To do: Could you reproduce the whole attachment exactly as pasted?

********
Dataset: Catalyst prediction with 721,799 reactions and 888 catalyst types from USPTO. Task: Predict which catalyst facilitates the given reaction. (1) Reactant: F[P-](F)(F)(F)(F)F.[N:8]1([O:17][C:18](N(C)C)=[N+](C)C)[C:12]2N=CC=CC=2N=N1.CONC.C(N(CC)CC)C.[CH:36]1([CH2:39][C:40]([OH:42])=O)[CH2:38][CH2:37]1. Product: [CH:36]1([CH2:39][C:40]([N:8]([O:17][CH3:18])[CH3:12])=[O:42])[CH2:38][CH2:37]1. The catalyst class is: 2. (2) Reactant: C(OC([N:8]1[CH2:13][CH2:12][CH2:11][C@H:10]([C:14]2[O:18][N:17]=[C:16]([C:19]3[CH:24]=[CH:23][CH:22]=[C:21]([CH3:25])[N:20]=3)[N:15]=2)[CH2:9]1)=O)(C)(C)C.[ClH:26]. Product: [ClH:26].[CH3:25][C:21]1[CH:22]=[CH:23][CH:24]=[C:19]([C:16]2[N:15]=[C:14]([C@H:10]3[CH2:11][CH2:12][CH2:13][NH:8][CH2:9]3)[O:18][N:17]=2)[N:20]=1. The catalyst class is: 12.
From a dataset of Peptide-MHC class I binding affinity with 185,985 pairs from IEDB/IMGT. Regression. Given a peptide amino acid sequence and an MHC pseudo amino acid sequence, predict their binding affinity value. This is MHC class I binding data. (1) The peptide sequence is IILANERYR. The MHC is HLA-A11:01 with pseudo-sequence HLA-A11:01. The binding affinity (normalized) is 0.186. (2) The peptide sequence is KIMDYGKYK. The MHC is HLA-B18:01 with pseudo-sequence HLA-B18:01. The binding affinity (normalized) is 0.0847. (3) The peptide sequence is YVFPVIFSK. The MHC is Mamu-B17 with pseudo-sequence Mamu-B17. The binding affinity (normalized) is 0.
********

Dataset: Catalyst prediction with 721,799 reactions and 888 catalyst types from USPTO. Task: Predict which catalyst facilitates the given reaction. (1) Reactant: F[P-](F)(F)(F)(F)F.[N:8]1([O:17][C:18](N(C)C)=[N+](C)C)[C:12]2N=CC=CC=2N=N1.CONC.C(N(CC)CC)C.[CH:36]1([CH2:39][C:40]([OH:42])=O)[CH2:38][CH2:37]1. Product: [CH:36]1([CH2:39][C:40]([N:8]([O:17][CH3:18])[CH3:12])=[O:42])[CH2:38][CH2:37]1. The catalyst class is: 2. (2) Reactant: C(OC([N:8]1[CH2:13][CH2:12][CH2:11][C@H:10]([C:14]2[O:18][N:17]=[C:16]([C:19]3[CH:24]=[CH:23][CH:22]=[C:21]([CH3:25])[N:20]=3)[N:15]=2)[CH2:9]1)=O)(C)(C)C.[ClH:26]. Product: [ClH:26].[CH3:25][C:21]1[CH:22]=[CH:23][CH:24]=[C:19]([C:16]2[N:15]=[C:14]([C@H:10]3[CH2:11][CH2:12][CH2:13][NH:8][CH2:9]3)[O:18][N:17]=2)[N:20]=1. The catalyst class is: 12.
From a dataset of Peptide-MHC class I binding affinity with 185,985 pairs from IEDB/IMGT. Regression. Given a peptide amino acid sequence and an MHC pseudo amino acid sequence, predict their binding affinity value. This is MHC class I binding data. (1) The peptide sequence is IILANERYR. The MHC is HLA-A11:01 with pseudo-sequence HLA-A11:01. The binding affinity (normalized) is 0.186. (2) The peptide sequence is KIMDYGKYK. The MHC is HLA-B18:01 with pseudo-sequence HLA-B18:01. The binding affinity (normalized) is 0.0847. (3) The peptide sequence is YVFPVIFSK. The MHC is Mamu-B17 with pseudo-sequence Mamu-B17. The binding affinity (normalized) is 0.